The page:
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Going into debt for a baby

This afternoon, I was doing some stuff and watching Dr. Phil’s show about women who are desperate to become moms. In one of the couples, the wife is really desperate to try to get through her PCOS and become pregnant. She even considered using her credit card to go into debt for the treatments when her husband said that he didn’t want to keep paying for them since they weren’t really working.

So often, it’s easy to say that all debt is bad (except maybe mortgages). Golbguru at the Tao of Making Money wrote today about debt being a way to buy time. This couple obviously has some tough decisions to make—when is it a lost cause? While I don’t approve of mindlessly getting into debt, I can understand why the wife would want to go into debt for babies.

They only have so much time to where it’s possible to have a baby. It’s something that means a lot to the wife and her husband realy wants a baby–though he’s feeling ready to give up.

It’s a decision they should make together, of course, so it’s good for them that she chose to go on Dr. Phil rather than do it secretly on the side.

Are infertility treatments a good debt?

It’s a heartbreaking situation. I don’t currently have that passion to become a mother (I think I’d like to be one, just not yet), but if I felt what these women feel and if I had to go into debt to get a baby, I don’t know what I’d do.

A baby isn’t a fancy car, a big house, even a stylish handbag. Dr. Phil pointed out that those are just things. A baby is person, a relationship.

I might choose to adopt because it’s more guaranteed than infertility treatments…but I really want to have my own child. I don’t know. I do believe that a child is a worth it.

(Nina at Queercents has also been writing about this, as she and her partner are trying to become pregnant.)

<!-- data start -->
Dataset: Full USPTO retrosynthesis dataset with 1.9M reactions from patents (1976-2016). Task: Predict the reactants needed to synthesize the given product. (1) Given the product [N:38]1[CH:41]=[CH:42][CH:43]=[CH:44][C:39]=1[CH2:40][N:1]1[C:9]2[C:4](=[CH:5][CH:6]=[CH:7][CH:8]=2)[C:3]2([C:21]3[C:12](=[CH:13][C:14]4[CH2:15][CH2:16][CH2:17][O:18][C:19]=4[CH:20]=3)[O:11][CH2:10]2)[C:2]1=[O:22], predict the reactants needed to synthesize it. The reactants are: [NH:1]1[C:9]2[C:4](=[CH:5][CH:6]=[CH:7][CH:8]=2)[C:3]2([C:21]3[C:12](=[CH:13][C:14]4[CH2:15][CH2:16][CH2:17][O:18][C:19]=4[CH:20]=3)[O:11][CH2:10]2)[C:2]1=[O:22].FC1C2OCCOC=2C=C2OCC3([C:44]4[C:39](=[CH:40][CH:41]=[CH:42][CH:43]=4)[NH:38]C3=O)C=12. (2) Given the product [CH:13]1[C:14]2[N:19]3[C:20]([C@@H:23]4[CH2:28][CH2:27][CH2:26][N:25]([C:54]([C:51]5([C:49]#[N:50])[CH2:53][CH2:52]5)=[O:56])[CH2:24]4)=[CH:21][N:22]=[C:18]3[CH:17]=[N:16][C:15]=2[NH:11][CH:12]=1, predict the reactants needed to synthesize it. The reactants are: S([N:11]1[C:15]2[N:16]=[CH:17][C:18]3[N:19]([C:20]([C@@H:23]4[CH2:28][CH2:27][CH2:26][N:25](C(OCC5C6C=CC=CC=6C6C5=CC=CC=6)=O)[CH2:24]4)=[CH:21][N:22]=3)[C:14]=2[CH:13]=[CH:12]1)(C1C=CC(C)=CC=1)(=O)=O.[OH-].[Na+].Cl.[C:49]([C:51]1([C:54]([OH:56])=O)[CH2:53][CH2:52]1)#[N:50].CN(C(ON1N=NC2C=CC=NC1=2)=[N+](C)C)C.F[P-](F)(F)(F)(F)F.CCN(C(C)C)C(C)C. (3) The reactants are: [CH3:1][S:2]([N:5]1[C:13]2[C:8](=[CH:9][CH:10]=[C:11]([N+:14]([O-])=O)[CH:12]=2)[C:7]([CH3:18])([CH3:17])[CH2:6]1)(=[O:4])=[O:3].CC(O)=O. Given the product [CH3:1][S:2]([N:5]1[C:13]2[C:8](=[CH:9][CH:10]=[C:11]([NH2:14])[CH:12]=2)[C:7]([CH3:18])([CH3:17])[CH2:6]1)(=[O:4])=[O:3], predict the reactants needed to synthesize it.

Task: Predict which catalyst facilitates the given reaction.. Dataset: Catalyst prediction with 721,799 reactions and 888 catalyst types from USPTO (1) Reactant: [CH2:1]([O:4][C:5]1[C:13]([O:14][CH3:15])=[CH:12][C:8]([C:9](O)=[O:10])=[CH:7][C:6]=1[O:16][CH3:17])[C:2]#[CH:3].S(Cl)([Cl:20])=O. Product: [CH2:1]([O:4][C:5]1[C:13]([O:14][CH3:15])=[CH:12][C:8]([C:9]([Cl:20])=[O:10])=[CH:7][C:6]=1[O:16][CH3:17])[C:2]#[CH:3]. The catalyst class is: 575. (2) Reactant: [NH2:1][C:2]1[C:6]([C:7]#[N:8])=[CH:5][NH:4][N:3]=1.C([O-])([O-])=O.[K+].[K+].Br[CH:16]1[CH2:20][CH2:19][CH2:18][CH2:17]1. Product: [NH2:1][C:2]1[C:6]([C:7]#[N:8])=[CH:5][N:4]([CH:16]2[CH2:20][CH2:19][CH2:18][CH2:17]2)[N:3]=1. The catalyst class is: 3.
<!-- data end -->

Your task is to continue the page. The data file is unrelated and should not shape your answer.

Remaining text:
Lynnae @Being Frugal December 6, 2007 at 9:04 pm

Oooooh. I can answer this one. We tried for 18 months to get pregnant with my daughter and 3 years to get pregnant with my son. We had one miscarriage between the kids after two years of trying. We eventually needed to use fertility drugs to conceive both of our children.

I would consider going into debt for adoption. It would probably have to be my last resort, because I hate debt, but I would do it. If that’s my last option for a baby, it would be worth it.

I wouldn’t go into debt for fertility treatment. Most high level fertility treatments don’t have a great success rate. And they are super expensive. It’s great if it works out and you conceive a baby, but could you imagine going 10K in debt only to not have it work, and then face the disappointment of not having a baby and STILL have to pay off the debt? I think that would be devastating.

It’s definitely a tough decision though. And it’s hard to make rational decisions when you want something so badly. I caught some of the Dr. Phil show today, and the emotions those women were facing just took me back to a time I’d rather forget. It’s just so painful, and I really hope they are all able to have the families they want.

mrsmicah December 6, 2007 at 9:11 pm

“could you imagine going 10K in debt only to not have it work, and then face the disappointment of not having a baby and STILL have to pay off the debt? I think that would be devastating.”

I agree—that would be horrible. I could see spending money I already have more easily than going into debt. I don’t think I’d regret losing some savings, but having to deal with that item in my budget each month…

“It’s just so painful, and I really hope they are all able to have the families they want.”

I hope so too—their pain was palpable. 🙁

m December 6, 2007 at 11:08 pm

I am not meaning to be picky or offensive in any way (hope it isn’t taken that way), but am making this comment because I think language is important and powerful and word choice so much more than just a petty matter of semantics. And I come across this particular wording often enough that I think it is an issue worth commenting on.

Given that, I felt your particular choice of wording in the 2nd to last par. seems to imply by way of contrast that an adopted child is somehow less one’s “own” baby than a bio. child is.